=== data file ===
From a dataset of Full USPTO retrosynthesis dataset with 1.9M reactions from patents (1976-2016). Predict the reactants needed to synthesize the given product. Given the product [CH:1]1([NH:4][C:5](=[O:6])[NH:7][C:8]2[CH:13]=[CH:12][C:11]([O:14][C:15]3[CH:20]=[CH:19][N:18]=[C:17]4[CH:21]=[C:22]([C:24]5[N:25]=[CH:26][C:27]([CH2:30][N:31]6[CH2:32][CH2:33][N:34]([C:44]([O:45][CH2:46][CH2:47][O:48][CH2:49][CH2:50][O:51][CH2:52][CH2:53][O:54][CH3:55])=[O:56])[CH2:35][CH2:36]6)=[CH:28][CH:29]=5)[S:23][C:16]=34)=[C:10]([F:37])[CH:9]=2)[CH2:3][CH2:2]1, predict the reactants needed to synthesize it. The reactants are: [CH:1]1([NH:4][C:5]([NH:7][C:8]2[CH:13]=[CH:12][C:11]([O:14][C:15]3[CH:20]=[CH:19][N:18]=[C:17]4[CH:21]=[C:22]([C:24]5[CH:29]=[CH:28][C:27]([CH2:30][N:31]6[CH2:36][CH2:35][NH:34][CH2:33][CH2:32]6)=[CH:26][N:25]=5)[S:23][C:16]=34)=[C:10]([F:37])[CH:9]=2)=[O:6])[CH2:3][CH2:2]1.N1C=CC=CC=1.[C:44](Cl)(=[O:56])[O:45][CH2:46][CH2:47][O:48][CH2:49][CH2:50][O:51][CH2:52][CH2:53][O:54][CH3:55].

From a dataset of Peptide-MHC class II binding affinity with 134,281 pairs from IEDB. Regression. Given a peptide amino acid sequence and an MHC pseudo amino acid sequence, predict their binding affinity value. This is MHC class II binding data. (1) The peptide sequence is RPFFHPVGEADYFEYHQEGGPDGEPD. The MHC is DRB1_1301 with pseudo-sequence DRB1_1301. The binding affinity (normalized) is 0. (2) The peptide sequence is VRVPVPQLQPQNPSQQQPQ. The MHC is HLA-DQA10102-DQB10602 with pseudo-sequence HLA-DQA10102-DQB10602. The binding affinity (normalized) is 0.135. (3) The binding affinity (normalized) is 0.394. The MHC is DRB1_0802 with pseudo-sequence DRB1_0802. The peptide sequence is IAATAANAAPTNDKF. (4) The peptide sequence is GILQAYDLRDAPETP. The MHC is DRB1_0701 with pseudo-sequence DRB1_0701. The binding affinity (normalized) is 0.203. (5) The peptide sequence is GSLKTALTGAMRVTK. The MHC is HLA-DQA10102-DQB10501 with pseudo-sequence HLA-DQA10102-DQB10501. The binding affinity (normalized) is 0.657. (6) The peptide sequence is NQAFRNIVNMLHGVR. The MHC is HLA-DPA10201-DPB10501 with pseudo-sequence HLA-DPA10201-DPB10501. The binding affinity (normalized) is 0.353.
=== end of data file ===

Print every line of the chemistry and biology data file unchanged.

From a dataset of Full USPTO retrosynthesis dataset with 1.9M reactions from patents (1976-2016). Predict the reactants needed to synthesize the given product. Given the product [CH:1]1([NH:4][C:5](=[O:6])[NH:7][C:8]2[CH:13]=[CH:12][C:11]([O:14][C:15]3[CH:20]=[CH:19][N:18]=[C:17]4[CH:21]=[C:22]([C:24]5[N:25]=[CH:26][C:27]([CH2:30][N:31]6[CH2:32][CH2:33][N:34]([C:44]([O:45][CH2:46][CH2:47][O:48][CH2:49][CH2:50][O:51][CH2:52][CH2:53][O:54][CH3:55])=[O:56])[CH2:35][CH2:36]6)=[CH:28][CH:29]=5)[S:23][C:16]=34)=[C:10]([F:37])[CH:9]=2)[CH2:3][CH2:2]1, predict the reactants needed to synthesize it. The reactants are: [CH:1]1([NH:4][C:5]([NH:7][C:8]2[CH:13]=[CH:12][C:11]([O:14][C:15]3[CH:20]=[CH:19][N:18]=[C:17]4[CH:21]=[C:22]([C:24]5[CH:29]=[CH:28][C:27]([CH2:30][N:31]6[CH2:36][CH2:35][NH:34][CH2:33][CH2:32]6)=[CH:26][N:25]=5)[S:23][C:16]=34)=[C:10]([F:37])[CH:9]=2)=[O:6])[CH2:3][CH2:2]1.N1C=CC=CC=1.[C:44](Cl)(=[O:56])[O:45][CH2:46][CH2:47][O:48][CH2:49][CH2:50][O:51][CH2:52][CH2:53][O:54][CH3:55].

From a dataset of Peptide-MHC class II binding affinity with 134,281 pairs from IEDB. Regression. Given a peptide amino acid sequence and an MHC pseudo amino acid sequence, predict their binding affinity value. This is MHC class II binding data. (1) The peptide sequence is RPFFHPVGEADYFEYHQEGGPDGEPD. The MHC is DRB1_1301 with pseudo-sequence DRB1_1301. The binding affinity (normalized) is 0. (2) The peptide sequence is VRVPVPQLQPQNPSQQQPQ. The MHC is HLA-DQA10102-DQB10602 with pseudo-sequence HLA-DQA10102-DQB10602. The binding affinity (normalized) is 0.135. (3) The binding affinity (normalized) is 0.394. The MHC is DRB1_0802 with pseudo-sequence DRB1_0802. The peptide sequence is IAATAANAAPTNDKF. (4) The peptide sequence is GILQAYDLRDAPETP. The MHC is DRB1_0701 with pseudo-sequence DRB1_0701. The binding affinity (normalized) is 0.203. (5) The peptide sequence is GSLKTALTGAMRVTK. The MHC is HLA-DQA10102-DQB10501 with pseudo-sequence HLA-DQA10102-DQB10501. The binding affinity (normalized) is 0.657. (6) The peptide sequence is NQAFRNIVNMLHGVR. The MHC is HLA-DPA10201-DPB10501 with pseudo-sequence HLA-DPA10201-DPB10501. The binding affinity (normalized) is 0.353.